Workers Struggles: The Americas

Latin America

Argentina: Long-distance bus drivers announce 24-hour strike

UTA, Argentina’s long-distance transport drivers union, announced a 24-hour work stoppage to take place on Thursday, July 8. The strike is a response to omnibus owners’ refusal to pay an extension of a 700 peso (US$178) monthly bonus while negotiations are taking place.

The Labor Ministry previously ordered the payments in order to avoid disruptions of service during the country’s bicentennial festivities (see June 29 Workers Struggles). The owners, claiming that their voices were not being heard, announced they would not extend the payment into July, despite being ordered to by the Labor Ministry.

UTA Secretary General Roberto Fernández accused the owners of “bad faith,” because, as he told El Clarín, “the government authorized a raising of the fare and gives them more diesel,” but they “don’t pay the sum of 700 pesos” that had been agreed upon at the beginning of the year. Fernández said that UTA demands that the lump sum be paid retroactive to January 2010, and that their claim includes “payment of travel allowances and Christmas bonuses.”

Paraguayan teachers to go on hunger strike over pay, budget issues

Federation of Educators of Paraguay (FEP) Director Carlos Parodi announced the teachers union’s intention to go on a hunger strike beginning Monday, July 5, if the Treasury and Education Departments (MEC) do not agree to an increase in the budget.

In a radio interview, Parodi stated that the hunger strike would be a repudiation of the “supposed agreement signed by Dionisio Borda (Treasury) over the budget increase, a sum which is not established in the document.” He noted that FEP teachers were expecting a salary hike and wanted the conflict settled before noon Monday.

According to the July 2 issue of La Pauta, “with respect to the agreement that the Treasury signed, Parodi indicated that it should appropriate 53 billion guaraníes (US$11,323,818) that the Treasury proposed to the MEC as a budget increase.” Parodi added, “They have us in a state of uncertainty.”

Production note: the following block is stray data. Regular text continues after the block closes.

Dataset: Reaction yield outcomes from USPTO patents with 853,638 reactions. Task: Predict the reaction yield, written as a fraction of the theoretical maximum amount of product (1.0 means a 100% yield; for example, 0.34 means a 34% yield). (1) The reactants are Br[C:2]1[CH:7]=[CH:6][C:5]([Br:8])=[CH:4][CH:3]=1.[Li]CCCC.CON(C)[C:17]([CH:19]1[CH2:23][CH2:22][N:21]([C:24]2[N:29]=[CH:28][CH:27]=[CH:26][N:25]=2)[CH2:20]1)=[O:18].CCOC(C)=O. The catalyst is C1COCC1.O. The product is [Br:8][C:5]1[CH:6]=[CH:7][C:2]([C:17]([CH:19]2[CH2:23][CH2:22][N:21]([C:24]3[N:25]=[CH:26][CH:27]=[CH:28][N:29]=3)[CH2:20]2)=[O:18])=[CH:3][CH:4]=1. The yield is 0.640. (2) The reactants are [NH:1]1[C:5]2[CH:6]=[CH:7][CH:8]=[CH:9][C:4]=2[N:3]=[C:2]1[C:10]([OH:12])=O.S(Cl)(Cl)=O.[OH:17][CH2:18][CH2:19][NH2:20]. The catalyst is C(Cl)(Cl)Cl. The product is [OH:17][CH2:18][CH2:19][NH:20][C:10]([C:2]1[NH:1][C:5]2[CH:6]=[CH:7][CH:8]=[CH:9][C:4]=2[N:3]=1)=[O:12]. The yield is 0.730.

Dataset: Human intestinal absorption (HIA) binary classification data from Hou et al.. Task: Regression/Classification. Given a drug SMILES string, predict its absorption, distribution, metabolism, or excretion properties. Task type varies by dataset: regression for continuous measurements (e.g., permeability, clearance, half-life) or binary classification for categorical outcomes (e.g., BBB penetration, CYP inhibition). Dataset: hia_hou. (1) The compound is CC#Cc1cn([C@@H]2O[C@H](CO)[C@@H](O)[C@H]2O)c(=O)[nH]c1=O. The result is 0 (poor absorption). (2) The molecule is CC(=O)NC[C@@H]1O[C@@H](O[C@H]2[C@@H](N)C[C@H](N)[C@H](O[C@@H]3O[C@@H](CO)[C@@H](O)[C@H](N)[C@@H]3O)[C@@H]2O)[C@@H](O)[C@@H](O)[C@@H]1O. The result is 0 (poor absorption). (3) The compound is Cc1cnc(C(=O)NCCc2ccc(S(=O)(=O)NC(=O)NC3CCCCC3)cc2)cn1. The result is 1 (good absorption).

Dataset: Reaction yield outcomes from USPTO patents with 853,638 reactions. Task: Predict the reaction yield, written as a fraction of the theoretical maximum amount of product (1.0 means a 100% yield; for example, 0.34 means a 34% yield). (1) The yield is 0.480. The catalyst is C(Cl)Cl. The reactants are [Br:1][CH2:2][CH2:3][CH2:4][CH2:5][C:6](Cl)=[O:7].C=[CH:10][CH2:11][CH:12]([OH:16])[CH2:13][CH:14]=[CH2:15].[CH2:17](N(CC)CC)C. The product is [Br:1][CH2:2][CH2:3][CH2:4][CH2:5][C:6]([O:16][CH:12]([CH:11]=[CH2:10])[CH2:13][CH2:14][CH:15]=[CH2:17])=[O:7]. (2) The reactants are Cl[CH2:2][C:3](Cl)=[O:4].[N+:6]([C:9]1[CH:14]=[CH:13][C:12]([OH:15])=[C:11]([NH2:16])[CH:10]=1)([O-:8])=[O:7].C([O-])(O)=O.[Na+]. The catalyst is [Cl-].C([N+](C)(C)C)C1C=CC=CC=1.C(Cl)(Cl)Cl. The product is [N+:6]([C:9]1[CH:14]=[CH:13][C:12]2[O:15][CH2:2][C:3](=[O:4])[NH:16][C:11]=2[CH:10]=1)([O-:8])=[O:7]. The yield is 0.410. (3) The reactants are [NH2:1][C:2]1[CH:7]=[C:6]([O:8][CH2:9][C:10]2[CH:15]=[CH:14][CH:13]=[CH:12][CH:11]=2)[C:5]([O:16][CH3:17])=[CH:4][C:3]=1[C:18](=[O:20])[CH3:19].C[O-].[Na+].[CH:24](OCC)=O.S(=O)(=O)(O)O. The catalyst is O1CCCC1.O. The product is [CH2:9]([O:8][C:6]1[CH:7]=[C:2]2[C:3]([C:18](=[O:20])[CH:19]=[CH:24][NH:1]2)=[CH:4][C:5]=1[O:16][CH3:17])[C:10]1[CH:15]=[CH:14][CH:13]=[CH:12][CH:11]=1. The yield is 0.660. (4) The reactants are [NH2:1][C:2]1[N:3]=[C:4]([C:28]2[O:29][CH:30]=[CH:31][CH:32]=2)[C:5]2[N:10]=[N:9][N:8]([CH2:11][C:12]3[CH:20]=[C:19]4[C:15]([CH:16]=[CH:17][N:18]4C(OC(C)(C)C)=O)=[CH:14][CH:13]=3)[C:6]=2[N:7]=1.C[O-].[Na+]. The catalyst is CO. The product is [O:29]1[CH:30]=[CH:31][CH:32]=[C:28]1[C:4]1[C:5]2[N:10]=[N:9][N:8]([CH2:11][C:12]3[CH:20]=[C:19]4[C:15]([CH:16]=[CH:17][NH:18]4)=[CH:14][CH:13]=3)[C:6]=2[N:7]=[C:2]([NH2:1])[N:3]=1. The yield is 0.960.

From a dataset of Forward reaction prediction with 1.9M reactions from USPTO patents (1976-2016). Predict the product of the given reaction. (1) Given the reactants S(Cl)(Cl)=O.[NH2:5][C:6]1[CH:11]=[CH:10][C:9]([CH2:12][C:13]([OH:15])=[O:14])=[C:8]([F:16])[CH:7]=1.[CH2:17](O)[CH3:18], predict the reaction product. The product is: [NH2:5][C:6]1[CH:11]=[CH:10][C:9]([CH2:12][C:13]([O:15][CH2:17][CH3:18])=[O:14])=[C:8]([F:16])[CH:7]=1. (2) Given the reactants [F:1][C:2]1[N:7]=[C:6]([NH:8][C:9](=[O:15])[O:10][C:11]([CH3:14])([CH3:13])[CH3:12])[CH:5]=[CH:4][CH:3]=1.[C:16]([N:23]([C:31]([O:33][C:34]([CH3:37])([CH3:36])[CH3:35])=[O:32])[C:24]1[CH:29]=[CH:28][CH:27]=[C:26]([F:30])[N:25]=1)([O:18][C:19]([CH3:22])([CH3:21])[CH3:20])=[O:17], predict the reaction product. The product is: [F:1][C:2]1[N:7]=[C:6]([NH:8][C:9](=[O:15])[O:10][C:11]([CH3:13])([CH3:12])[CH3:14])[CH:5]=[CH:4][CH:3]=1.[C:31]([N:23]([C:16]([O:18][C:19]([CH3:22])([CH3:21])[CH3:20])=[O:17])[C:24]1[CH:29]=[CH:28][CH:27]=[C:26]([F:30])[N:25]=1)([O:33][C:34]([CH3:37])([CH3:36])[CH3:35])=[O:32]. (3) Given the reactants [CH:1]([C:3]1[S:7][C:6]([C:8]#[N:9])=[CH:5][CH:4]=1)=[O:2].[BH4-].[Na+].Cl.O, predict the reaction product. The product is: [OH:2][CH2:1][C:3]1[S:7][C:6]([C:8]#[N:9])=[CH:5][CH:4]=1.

He explained that the budget hike “is for teachers ad honorem and for raising the wages of other teachers.”

FEP went on strike June 21, and as of Friday July 2, bargaining between the union and the MEC had not brought results.

Chile: Hospital workers strike over salaries, conditions

Hospital workers at Amicam (Corporación de Amigos de Hospital Calvo Mackena) in Santiago, Chile, have struck the non-profit organization over salaries and conditions, and the director’s intransigence toward discussion of these issues. Lilliette Blanchard, treasurer of the hospital union, told El Ciudadano, “We had discussions, conversations, even a mediation through the Labor Inspector, but there was no response to our demands.”

A communiqué issued by the union points out that the workers have not received a salary raise in 10 years. In addition, they accuse the hospital board of directors of abuses, such as the establishment of unattainable goals for call center operators and the refusal to give fuel vouchers for automobile commuters.

The workers told El Ciudadano that they would continue with the strike until they get an answer to their demands, addressing “the antiunion practices that motivate the workers not to unionize.”

Alfredo Latorre, president of Corporación Amicam, responded that “we work so that the money goes to the children and we are not disposed to divert those funds.” He claimed that the workers make 300,000 Chilean pesos (less than US$560) per month; therefore their salary demands were not justified. Latorre was adamant about refusing to negotiate with the workers.

Honduran taxi drivers union calls for strike

Taxi drivers in the Honduran capital of Tegucigalpa called for a suspension of service on Monday, July 5, to demand a compensatory bonus promised since last year. The National Congress had approved the disbursement of 440 million lempiras (US$21 million) for urban service for the capital, but excluded city buses and other transportation services, Edilberto Robles, president of the Association of Taxis of Honduras (ATAXISH), told El Tiempo.